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The role of concomitant drugs in the aetiology of fatal heroin- and methadone- related overdose

Oliver, Phillip (2008) The role of concomitant drugs in the aetiology of fatal heroin- and methadone- related overdose. PhD thesis, University of Sheffield.

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Heroin and methadone poisoning are significant causes of death of young people in the United Kingdom. In a high proportion of these fatalities concomitant substances are also detected. This thesis is concerned with the significance of this observation and the hypothesis that these substances are risk factors for fatal heroin- and methadone-related overdose. A referential database was developed incorporating post-mortem toxicology data from 1,222 heroin and methadone overdose fatalities from around England and Wales. The most commonly detected concomitant drugs were ethanol, diazepam, temazepam, an additional opioid and cocaine. In the first of two studies, statistical models were derived, using multiple linear regression, to assess the potential effect of these concomitant substances on the lethality of heroin and methadone. Log-log and semi-log models were considered and regression coefficients were estimated by ordinary least squares. Ethanol blood concentrations were associated with significantly reduced blood levels of total morphine and methadone, consistent with a causal role for this substance. There was an absence of evidence of a similar effect for other commonly detected concomitants.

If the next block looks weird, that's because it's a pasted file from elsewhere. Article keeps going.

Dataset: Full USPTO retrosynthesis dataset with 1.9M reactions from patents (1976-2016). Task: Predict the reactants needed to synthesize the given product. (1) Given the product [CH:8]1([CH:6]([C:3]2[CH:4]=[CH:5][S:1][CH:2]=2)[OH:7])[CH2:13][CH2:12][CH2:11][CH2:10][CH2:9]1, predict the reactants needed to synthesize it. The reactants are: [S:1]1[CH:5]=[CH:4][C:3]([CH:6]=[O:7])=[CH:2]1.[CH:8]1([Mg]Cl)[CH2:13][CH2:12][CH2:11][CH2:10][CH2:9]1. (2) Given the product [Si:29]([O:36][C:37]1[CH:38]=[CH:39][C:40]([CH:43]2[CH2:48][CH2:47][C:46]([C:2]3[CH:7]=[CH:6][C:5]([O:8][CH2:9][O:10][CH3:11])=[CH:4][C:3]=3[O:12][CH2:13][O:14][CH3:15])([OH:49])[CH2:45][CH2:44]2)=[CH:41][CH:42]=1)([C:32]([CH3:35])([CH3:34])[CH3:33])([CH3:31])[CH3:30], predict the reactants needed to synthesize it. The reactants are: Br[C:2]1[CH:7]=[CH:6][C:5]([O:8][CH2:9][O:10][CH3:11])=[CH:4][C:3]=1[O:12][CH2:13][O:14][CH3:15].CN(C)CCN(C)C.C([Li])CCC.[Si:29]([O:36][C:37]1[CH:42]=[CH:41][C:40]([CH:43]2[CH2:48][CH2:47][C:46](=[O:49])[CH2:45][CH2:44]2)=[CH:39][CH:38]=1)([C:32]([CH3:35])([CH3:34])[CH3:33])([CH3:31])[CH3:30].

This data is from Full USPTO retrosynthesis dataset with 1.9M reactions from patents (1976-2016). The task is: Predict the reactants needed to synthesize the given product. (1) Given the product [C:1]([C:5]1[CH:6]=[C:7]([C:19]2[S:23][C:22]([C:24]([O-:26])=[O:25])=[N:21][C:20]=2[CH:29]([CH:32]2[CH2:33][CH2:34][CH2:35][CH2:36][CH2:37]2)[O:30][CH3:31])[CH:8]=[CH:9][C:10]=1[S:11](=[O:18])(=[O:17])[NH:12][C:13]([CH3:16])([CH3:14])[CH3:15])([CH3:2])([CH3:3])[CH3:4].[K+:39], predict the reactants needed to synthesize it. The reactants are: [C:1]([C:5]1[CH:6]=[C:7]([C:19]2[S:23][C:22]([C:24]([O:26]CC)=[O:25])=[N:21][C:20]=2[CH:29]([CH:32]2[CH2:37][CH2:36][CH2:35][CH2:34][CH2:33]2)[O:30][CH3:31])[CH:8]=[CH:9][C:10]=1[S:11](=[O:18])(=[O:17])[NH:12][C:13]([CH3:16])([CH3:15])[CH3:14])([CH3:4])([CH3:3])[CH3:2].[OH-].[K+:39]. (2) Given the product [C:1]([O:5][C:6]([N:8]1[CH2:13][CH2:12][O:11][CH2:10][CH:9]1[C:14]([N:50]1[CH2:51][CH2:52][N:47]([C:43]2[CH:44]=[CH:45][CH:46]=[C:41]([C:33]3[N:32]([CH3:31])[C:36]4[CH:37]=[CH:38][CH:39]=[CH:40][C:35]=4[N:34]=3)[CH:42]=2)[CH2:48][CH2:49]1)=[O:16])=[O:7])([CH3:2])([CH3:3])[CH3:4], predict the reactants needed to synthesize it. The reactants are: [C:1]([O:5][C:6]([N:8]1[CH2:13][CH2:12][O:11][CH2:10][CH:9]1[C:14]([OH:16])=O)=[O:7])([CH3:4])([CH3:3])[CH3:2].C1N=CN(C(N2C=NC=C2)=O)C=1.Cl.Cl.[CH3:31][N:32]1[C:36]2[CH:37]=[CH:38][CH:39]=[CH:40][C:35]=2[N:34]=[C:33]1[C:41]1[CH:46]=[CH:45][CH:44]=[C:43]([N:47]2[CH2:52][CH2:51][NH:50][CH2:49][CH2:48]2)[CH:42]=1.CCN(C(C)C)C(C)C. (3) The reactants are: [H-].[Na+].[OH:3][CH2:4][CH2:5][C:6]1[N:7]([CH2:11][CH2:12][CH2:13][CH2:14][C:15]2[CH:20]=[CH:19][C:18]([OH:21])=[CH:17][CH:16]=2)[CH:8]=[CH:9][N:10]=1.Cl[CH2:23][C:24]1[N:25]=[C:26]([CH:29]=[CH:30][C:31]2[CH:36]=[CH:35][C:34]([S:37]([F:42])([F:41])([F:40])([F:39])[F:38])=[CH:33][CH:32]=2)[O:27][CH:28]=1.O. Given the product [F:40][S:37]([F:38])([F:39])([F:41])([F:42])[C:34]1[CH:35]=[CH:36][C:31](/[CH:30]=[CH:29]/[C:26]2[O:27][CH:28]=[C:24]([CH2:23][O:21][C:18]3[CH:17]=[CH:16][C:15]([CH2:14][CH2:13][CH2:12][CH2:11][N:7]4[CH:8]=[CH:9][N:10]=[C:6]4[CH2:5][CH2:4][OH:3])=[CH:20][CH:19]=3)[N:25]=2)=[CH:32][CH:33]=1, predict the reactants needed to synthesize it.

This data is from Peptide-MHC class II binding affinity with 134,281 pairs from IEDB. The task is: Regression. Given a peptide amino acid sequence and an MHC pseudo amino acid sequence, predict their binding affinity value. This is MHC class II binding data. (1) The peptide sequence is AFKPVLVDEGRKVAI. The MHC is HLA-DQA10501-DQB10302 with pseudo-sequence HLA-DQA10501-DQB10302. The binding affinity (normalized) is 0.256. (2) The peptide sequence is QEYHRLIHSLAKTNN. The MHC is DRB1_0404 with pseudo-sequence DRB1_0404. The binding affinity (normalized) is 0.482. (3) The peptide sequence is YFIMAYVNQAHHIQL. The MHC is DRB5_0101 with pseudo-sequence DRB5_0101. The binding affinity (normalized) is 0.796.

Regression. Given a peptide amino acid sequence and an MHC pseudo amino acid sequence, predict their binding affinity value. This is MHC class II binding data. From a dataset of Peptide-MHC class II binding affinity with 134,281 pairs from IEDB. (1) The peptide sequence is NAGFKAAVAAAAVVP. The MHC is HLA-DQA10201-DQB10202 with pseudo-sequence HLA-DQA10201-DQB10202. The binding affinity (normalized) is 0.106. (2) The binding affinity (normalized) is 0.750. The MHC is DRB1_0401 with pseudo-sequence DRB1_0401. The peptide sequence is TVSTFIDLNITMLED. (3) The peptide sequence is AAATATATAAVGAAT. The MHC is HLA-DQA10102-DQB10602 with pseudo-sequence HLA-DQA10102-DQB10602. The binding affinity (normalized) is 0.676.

Item Type: Thesis (PhD)
Academic Units: The University of Sheffield > Faculty of Medicine, Dentistry and Health (Sheffield)
Other academic unit: Academic Unit of Primary Medical Care
Identification Number/EthosID: uk.bl.ethos.489057
Depositing User: EThOS Import Sheffield
Date Deposited: 22 Jul 2013 15:26
Last Modified: 08 Aug 2013 08:52
URI: http://etheses.whiterose.ac.uk/id/eprint/3639

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